In fact, The Crop Trust also supports the ultimate failsafe for these and other collections in the Svalbard Global Seed Vault, where copies of seeds from almost every country beneath the 56 | August 2017 - Milling and Grain

arctic permafrost are backed up against an uncertain future. 150 metres deep into a mountain halfway between the North Pole and Norway, unique to any other seed bank, Svalbard is an insurance policy for other seed banks where priority is given to storing copies of crops that are important for food production and sustainable agriculture. It is the final back up and the world’s largest collection of agrobiodiversity. Constructed in 2008, the Crop Trust supports the Vault in partnership with the Norwegian government and the Nordic Genetic Resources Center (NordGen), which is responsible for its management and operation. With the capacity to store 4.5 million seed samples, currently 930,000 crop accessions are being kept at minus 18 degrees Celsius (minus 0.4 degrees Fahrenheit) and sealed in specially designed four-ply foil packages that are placed in sealed boxes and stored on shelves inside the vault. The low temperature and moisture level ensures low metabolic activity, keeping the seeds viable for decades, centuries, or in some cases thousands of years. Theoretically, the permafrost will still ensure the continued viability of the seeds if the electricity supply should fail. Mr Lainoff affirmed, “We’re aiming for the Vault to be absent from human life so in other words, we will not need humans to make sure that the vault runs.” Eventually, all seeds will lose the ability to germinate and die. Before this happens, seeds are taken from the stored samples and regenerated. Fresh, new seed is then harvested and placed in storage, perpetuating the original variety.4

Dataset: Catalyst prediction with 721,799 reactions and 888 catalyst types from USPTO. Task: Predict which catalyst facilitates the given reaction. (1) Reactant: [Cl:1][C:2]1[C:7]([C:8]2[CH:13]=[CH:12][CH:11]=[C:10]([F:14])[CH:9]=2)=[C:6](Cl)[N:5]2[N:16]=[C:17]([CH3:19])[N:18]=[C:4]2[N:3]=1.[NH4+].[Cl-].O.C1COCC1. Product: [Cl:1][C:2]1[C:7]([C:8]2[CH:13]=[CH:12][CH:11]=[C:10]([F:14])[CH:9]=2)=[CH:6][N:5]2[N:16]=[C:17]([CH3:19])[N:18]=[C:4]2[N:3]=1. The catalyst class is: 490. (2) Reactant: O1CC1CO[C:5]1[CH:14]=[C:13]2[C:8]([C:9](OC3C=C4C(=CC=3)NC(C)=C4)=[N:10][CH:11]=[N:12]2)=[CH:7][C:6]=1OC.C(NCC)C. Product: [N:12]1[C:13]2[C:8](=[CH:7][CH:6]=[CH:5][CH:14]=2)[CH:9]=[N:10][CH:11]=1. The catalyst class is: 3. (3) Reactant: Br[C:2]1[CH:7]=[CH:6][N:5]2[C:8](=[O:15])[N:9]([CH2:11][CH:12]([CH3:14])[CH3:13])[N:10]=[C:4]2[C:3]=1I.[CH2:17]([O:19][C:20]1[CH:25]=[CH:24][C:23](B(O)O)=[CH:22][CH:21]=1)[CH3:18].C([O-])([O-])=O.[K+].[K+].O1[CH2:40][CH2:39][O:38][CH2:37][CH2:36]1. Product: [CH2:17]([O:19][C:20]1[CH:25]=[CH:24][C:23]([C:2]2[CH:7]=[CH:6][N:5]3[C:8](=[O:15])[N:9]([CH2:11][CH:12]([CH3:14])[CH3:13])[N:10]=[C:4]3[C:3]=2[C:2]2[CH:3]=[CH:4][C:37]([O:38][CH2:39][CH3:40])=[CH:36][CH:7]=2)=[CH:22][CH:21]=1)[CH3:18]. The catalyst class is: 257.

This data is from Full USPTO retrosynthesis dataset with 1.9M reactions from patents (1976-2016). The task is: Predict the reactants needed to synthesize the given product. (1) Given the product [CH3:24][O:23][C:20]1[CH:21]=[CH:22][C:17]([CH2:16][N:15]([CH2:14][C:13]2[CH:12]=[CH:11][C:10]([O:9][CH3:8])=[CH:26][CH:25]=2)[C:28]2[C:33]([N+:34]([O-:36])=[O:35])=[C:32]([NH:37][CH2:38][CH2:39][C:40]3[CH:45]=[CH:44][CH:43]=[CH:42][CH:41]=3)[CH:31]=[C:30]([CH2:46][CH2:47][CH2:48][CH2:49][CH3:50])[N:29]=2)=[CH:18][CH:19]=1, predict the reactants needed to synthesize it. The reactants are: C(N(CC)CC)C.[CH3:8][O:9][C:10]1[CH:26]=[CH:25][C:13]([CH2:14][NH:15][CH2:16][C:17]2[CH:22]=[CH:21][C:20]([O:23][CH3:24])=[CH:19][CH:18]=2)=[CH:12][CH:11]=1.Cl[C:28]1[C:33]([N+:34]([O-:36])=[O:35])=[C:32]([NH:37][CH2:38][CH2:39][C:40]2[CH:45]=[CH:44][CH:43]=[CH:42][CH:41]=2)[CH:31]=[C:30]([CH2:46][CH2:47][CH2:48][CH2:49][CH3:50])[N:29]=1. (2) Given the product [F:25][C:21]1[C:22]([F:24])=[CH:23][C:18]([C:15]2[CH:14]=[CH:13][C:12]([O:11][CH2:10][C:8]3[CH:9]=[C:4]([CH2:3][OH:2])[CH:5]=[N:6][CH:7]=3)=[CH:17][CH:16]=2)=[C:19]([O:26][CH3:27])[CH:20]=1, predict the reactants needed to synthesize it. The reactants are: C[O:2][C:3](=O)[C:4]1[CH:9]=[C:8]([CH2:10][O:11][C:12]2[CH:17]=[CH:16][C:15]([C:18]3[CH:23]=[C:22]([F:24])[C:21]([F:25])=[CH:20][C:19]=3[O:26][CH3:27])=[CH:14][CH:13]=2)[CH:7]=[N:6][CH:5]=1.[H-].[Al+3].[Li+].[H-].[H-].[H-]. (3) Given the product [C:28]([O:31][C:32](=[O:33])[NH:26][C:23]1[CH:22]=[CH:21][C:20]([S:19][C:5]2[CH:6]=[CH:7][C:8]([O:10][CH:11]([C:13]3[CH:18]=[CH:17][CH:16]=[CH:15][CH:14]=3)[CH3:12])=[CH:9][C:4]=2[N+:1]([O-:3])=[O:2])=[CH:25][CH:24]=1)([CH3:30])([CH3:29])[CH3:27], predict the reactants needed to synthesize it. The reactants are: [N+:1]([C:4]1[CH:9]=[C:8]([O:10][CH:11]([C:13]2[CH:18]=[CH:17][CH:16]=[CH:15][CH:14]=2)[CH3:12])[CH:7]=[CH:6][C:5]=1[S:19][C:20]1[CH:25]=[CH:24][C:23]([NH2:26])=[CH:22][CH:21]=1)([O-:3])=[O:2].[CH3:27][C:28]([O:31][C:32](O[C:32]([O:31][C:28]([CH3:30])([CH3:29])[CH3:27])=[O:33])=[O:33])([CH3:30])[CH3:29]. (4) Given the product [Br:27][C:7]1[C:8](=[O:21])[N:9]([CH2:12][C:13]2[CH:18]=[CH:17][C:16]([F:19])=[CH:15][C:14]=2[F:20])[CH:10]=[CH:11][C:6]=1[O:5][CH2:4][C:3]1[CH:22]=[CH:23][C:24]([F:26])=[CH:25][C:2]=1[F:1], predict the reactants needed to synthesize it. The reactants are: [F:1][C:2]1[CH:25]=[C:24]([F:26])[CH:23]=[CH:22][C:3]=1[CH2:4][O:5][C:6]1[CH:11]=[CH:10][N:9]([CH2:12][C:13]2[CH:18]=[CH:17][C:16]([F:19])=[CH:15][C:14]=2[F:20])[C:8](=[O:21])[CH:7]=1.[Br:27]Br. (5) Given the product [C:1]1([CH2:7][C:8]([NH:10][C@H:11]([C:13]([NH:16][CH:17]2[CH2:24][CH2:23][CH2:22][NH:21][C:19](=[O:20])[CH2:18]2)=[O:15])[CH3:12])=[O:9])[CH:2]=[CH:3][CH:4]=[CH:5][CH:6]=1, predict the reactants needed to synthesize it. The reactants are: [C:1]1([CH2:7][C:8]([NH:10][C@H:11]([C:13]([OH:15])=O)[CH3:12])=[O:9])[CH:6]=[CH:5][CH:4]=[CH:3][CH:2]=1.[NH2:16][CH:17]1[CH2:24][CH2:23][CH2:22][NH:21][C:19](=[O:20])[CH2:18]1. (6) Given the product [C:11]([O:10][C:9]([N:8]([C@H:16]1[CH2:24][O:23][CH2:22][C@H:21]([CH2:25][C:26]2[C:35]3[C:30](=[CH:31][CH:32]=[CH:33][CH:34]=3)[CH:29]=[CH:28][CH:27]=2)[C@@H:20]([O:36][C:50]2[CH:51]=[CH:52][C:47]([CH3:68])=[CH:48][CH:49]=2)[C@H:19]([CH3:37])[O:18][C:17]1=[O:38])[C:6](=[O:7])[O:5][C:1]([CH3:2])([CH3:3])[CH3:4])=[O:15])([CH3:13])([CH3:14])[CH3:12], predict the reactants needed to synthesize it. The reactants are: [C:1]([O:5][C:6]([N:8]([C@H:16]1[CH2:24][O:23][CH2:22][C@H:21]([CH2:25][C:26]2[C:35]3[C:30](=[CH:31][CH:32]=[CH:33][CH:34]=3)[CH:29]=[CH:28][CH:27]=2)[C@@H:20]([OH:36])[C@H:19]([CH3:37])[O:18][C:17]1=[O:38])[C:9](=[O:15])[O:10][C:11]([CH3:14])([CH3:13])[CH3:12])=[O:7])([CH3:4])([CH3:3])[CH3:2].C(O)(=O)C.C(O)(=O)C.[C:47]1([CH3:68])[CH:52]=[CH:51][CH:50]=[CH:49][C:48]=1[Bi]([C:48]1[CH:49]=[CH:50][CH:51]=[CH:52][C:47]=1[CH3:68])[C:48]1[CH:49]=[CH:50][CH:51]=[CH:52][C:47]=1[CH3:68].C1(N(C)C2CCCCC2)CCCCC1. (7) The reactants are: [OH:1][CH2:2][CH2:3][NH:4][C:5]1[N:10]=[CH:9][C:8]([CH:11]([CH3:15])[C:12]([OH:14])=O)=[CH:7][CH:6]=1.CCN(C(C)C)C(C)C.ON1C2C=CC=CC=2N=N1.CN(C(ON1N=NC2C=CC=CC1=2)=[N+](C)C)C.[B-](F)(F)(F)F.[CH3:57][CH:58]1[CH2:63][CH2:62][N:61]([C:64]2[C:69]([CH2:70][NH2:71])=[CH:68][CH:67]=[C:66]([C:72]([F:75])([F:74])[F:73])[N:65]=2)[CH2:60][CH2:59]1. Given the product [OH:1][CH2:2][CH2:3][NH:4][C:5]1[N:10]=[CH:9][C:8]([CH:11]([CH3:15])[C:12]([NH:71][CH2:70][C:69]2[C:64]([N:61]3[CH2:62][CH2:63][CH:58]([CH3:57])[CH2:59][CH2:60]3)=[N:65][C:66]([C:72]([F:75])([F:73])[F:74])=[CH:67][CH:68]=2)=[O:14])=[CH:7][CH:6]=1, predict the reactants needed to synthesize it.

Crop Diversity Endowment

The Crop Trust was established by Bioversity International on behalf of the CGIAR and the UN Food and Agriculture Organization to help build and fund this global system in a sustainable way. Through the Crop Diversity Endowment Fund, the Crop Trust provides long-term grants to safeguard collections of unique and valuable crop diversity held in gene banks around the world. Priority is given to 25 crops among those listed in Annex 1 of the ITPGRFA, of particular importance to the food security of least developed countries. Thus far, approximately 95 percent of the endowment’s value has been provided by 14 national governments, whilst the remainder has been provided by the private sector. Gifts of any size are welcome to the Crop Diversity Endowment Fund to support this conservation work.5 It requires, on average, only $625 to conserve an accession in an international crop collection for everyone, forever, and what price is not worth paying for unfettered access to unique and often hidden traits found in particular crop varieties that will inevitably feed our future? To conclude, safeguarding the biodiversity of our crops is a life-sustaining mission both for the present and for the future, and the Crop Trust, alongside the world’s seed banks, are taking utmost care to actualise it. At Milling and Grain, we are therefore delighted to announce that our new columnist will be three-time former Norwegian Minister and current Crop Trust Executive Director, Ms Marie Haga.

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AUG 2017 - Milling and Grain magazine